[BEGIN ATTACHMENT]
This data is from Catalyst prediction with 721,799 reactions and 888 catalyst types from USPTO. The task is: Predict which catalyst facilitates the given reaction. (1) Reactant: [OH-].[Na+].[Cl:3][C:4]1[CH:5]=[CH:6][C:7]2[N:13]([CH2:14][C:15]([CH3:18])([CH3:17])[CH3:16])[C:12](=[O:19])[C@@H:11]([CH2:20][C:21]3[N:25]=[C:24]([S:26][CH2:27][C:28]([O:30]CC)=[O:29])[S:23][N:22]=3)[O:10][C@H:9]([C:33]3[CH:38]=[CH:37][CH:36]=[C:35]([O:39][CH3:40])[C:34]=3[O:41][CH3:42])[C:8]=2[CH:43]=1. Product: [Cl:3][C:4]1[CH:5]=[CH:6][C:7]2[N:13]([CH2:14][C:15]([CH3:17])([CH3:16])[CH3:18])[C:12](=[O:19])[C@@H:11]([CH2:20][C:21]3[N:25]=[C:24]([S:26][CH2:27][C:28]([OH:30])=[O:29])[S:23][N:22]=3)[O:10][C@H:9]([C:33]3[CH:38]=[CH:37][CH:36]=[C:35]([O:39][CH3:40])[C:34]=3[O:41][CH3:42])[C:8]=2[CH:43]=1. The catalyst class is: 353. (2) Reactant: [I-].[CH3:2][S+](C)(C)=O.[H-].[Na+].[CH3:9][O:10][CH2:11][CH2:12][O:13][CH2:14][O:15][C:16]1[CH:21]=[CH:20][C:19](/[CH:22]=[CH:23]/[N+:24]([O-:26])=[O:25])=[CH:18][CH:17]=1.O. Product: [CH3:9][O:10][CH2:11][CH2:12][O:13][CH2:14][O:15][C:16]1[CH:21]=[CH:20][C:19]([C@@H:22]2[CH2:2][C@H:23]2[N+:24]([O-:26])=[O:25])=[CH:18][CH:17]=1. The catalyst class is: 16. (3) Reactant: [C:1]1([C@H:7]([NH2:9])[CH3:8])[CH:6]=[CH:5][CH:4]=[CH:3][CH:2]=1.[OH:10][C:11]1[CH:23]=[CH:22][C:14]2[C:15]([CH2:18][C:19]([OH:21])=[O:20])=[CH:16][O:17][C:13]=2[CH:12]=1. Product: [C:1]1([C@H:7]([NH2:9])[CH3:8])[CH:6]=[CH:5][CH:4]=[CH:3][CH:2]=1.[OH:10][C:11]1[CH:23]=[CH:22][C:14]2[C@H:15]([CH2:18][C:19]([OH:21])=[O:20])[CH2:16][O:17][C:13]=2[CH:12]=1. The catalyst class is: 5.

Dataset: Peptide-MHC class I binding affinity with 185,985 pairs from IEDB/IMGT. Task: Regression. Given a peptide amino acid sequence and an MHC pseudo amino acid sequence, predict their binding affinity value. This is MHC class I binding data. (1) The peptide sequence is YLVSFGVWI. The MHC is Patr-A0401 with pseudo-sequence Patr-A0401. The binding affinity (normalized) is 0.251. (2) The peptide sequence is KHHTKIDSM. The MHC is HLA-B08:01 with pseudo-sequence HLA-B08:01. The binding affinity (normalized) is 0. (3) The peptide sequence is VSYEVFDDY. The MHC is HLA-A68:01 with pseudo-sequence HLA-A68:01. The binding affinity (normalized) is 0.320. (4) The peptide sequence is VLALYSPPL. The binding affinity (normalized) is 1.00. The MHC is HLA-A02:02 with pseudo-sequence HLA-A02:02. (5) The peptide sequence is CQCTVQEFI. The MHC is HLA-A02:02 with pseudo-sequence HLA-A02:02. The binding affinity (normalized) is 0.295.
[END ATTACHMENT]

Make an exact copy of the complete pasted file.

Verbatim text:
This data is from Catalyst prediction with 721,799 reactions and 888 catalyst types from USPTO. The task is: Predict which catalyst facilitates the given reaction. (1) Reactant: [OH-].[Na+].[Cl:3][C:4]1[CH:5]=[CH:6][C:7]2[N:13]([CH2:14][C:15]([CH3:18])([CH3:17])[CH3:16])[C:12](=[O:19])[C@@H:11]([CH2:20][C:21]3[N:25]=[C:24]([S:26][CH2:27][C:28]([O:30]CC)=[O:29])[S:23][N:22]=3)[O:10][C@H:9]([C:33]3[CH:38]=[CH:37][CH:36]=[C:35]([O:39][CH3:40])[C:34]=3[O:41][CH3:42])[C:8]=2[CH:43]=1. Product: [Cl:3][C:4]1[CH:5]=[CH:6][C:7]2[N:13]([CH2:14][C:15]([CH3:17])([CH3:16])[CH3:18])[C:12](=[O:19])[C@@H:11]([CH2:20][C:21]3[N:25]=[C:24]([S:26][CH2:27][C:28]([OH:30])=[O:29])[S:23][N:22]=3)[O:10][C@H:9]([C:33]3[CH:38]=[CH:37][CH:36]=[C:35]([O:39][CH3:40])[C:34]=3[O:41][CH3:42])[C:8]=2[CH:43]=1. The catalyst class is: 353. (2) Reactant: [I-].[CH3:2][S+](C)(C)=O.[H-].[Na+].[CH3:9][O:10][CH2:11][CH2:12][O:13][CH2:14][O:15][C:16]1[CH:21]=[CH:20][C:19](/[CH:22]=[CH:23]/[N+:24]([O-:26])=[O:25])=[CH:18][CH:17]=1.O. Product: [CH3:9][O:10][CH2:11][CH2:12][O:13][CH2:14][O:15][C:16]1[CH:21]=[CH:20][C:19]([C@@H:22]2[CH2:2][C@H:23]2[N+:24]([O-:26])=[O:25])=[CH:18][CH:17]=1. The catalyst class is: 16. (3) Reactant: [C:1]1([C@H:7]([NH2:9])[CH3:8])[CH:6]=[CH:5][CH:4]=[CH:3][CH:2]=1.[OH:10][C:11]1[CH:23]=[CH:22][C:14]2[C:15]([CH2:18][C:19]([OH:21])=[O:20])=[CH:16][O:17][C:13]=2[CH:12]=1. Product: [C:1]1([C@H:7]([NH2:9])[CH3:8])[CH:6]=[CH:5][CH:4]=[CH:3][CH:2]=1.[OH:10][C:11]1[CH:23]=[CH:22][C:14]2[C@H:15]([CH2:18][C:19]([OH:21])=[O:20])[CH2:16][O:17][C:13]=2[CH:12]=1. The catalyst class is: 5.

Dataset: Peptide-MHC class I binding affinity with 185,985 pairs from IEDB/IMGT. Task: Regression. Given a peptide amino acid sequence and an MHC pseudo amino acid sequence, predict their binding affinity value. This is MHC class I binding data. (1) The peptide sequence is YLVSFGVWI. The MHC is Patr-A0401 with pseudo-sequence Patr-A0401. The binding affinity (normalized) is 0.251. (2) The peptide sequence is KHHTKIDSM. The MHC is HLA-B08:01 with pseudo-sequence HLA-B08:01. The binding affinity (normalized) is 0. (3) The peptide sequence is VSYEVFDDY. The MHC is HLA-A68:01 with pseudo-sequence HLA-A68:01. The binding affinity (normalized) is 0.320. (4) The peptide sequence is VLALYSPPL. The binding affinity (normalized) is 1.00. The MHC is HLA-A02:02 with pseudo-sequence HLA-A02:02. (5) The peptide sequence is CQCTVQEFI. The MHC is HLA-A02:02 with pseudo-sequence HLA-A02:02. The binding affinity (normalized) is 0.295.